Let’s start with a quick sanity check: All of them have between 0.5 and 0.7 Ohms of resistance. Looking good. That’s not very accurate with a two lead measurement, of course. I get 0.3 to 0.4 Ohms when I hold both leads to one cap of the fuse so we may have a huge error here.

First check: Can they carry the rated current?

I’m using a DPM8608 power supply and a Mooshimeter. I have also connected a Red Pitaya oscilloscope with a Hantek CC-65 current probe because I will use that for later tests. The setup is a bit chaotic because there isn’t much free space on my desk. Sorry for that!

Measurement Setup

The Mooshimeter can do graphs. Very useful if the fuse blows while I’m not paying attention. This graph is from the Android app but it is also supported by Sigrok:

Current over time (with Mooshimeter)

I have tested with 410 mA so slightly over the rated current (or so I thought, see below). The fuse survived for an hour before I got bored and moved on to the next test. So far, so good.

The Mooshimeter is connected to the same aligator clamps as the power supply so its voltage measurement will include the voltage drop of the clamps. If we want to calculate the resistance of the fuse, we will need the voltage directly at the fuse. The fuse has huge metal caps so I can use the Fluke to measure the voltage between those caps. The trick is that there isn’t any current going into the Fluke (well, almost none) so the contact resistance to the Fluke doesn’t influence the measurement. This is often called 4-wire or Kelvin measurement.

We get 0.171 V on the Mooshimeter and the Fluke agrees when connected to the alligator clamps. We get 0.144 V between the caps of the fuse. Thus, our estimate of the resistance would be 20% too high if we didn’t use 4-wire measurement. The resulting resistance is R = U/I = 0.144V/0.409A = 0.352 Ohms. I guess this is ok. Unfortunately, I don’t see any specs for resistance in the Bussmann datasheet and the description on AliExpress is very sparse on specifications - as usual. Thus, we have nothing to compare this to. I guess, the resistance could change over time (e.g. if the fuse is slightly damaged by the current or heats up significantly) but it is still the same after an hour.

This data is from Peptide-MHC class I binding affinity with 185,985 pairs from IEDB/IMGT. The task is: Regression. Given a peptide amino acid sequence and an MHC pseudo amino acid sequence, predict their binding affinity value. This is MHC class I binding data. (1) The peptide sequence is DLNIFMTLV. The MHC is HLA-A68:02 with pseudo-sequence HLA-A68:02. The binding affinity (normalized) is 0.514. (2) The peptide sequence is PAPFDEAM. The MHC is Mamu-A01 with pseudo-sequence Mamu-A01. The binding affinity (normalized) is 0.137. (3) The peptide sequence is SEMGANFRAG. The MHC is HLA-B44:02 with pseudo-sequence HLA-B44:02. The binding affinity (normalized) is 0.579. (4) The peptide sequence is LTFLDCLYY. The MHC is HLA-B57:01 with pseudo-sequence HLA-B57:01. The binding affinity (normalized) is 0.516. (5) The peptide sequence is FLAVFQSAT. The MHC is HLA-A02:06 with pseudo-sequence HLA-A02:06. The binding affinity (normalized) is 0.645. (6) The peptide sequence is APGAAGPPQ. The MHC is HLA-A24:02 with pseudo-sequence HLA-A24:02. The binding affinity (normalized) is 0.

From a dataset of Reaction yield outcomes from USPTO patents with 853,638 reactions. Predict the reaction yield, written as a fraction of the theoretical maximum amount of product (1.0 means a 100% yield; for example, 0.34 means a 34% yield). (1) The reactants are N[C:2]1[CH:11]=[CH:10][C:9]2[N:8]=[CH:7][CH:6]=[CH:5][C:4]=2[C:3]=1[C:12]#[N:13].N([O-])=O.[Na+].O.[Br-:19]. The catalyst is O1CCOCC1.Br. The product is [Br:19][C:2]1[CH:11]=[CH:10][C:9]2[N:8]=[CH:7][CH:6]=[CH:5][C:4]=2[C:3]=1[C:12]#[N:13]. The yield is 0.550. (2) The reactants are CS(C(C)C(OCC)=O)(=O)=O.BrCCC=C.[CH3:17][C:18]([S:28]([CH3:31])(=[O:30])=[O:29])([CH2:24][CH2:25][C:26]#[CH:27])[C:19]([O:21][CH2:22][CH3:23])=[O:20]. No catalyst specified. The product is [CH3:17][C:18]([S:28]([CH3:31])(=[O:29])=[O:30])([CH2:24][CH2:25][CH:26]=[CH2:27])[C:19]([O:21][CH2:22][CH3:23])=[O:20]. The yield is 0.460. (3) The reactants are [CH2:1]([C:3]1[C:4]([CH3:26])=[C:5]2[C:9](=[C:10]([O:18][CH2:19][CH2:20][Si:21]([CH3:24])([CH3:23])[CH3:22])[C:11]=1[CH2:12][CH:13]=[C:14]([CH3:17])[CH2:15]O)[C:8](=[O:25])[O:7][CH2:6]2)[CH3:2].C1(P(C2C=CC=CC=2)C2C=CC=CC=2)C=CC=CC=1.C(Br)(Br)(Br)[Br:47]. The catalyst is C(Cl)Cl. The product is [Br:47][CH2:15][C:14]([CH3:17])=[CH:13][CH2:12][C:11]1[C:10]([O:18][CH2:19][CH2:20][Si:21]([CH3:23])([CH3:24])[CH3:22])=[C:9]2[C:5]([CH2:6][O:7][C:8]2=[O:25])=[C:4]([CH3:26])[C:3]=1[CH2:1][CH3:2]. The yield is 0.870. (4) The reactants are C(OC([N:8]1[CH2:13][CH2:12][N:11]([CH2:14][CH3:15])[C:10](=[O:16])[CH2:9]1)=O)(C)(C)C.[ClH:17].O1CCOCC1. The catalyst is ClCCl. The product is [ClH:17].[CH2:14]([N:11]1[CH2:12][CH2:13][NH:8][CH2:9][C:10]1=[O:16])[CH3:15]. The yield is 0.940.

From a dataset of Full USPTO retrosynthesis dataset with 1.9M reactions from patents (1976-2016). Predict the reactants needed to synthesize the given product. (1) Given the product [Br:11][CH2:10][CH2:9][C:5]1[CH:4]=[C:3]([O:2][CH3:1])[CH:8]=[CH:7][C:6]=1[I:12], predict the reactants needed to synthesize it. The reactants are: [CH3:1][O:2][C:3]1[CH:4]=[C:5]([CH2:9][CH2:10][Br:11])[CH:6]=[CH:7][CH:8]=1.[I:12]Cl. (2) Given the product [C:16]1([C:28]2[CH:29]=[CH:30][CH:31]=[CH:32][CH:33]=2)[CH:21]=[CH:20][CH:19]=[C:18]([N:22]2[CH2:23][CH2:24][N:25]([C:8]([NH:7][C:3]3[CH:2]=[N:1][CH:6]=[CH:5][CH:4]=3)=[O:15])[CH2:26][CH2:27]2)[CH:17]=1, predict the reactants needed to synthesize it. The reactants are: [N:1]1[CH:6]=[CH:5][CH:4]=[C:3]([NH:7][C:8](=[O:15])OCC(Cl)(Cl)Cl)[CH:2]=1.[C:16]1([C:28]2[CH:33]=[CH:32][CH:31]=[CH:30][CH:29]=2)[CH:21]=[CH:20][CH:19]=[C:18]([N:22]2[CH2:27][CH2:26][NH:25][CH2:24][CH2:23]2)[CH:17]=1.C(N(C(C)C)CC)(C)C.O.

Post scriptum: The fuse is for the 400 mA range of the multimeter but it is rated for 440 mA so I have tested it below its rated current.

Second check: Does it interrupt over-current and how fast?

Test setup: Set the power supply to 4 A (10 times the rated current of the fuse), set the oscilloscope to trigger on a rising edge of the current, enable the power supply.

The input is connected to a Hantek CC-65 current probe with 1mV/10mA. Thus, 50 mV/div is 0.5A/div. There is a small offset - I guess that I should calibrate the Red Pitaya again. The vertical cursors are at 0 mA and 400 mA, the trigger level is between them.

This is the result:

Fuse blows with max. current set to 4 A

That’s weird: I had expected the current to rise until the fuse blows and then quickly fall to zero. That’s not what happens. Why?

The first part is quite simple: Many power supplies use a relay to enable/disable the output. The DPM8608 simply disables the voltage regulator. That way, we don’t have any contact bouncing but the current rises more slowly. That’s not ideal for our test but good for other uses of that power supply. Of course, I could plug the banana connector instead if I prefer fast rise times with bouncing.

Let’s turn on the power supply into a short circuit without the fuse:

Power supply enabled without fuse

This also has a spike at the beginning and then rises more slowly. That seems to be the closed-loop control behavior of the power supply when enabled into a short. After 140 ms, we can see the behavior when the power supply is disabled. This looks like discharging a capacitor and I assume it is exactly that.

First part solved. What about the second part? Why does the current start to fall after 40 ms?

Some friends at the Hackerspace helped me with that. Here is what I hadn’t considered: The fuse blows by melting so the wire inside will become very hot. We usually ignore that resistance depends on temperature but we shouldn’t do that in this case. I had set the voltage limit to 5V because “that’s plenty”. Well, it isn’t! The current starts to fall at 40 ms because we run into the voltage limit before the fuse blows.

Here is my second try - this time with a voltage limit of 2V and we can see the voltage, as well: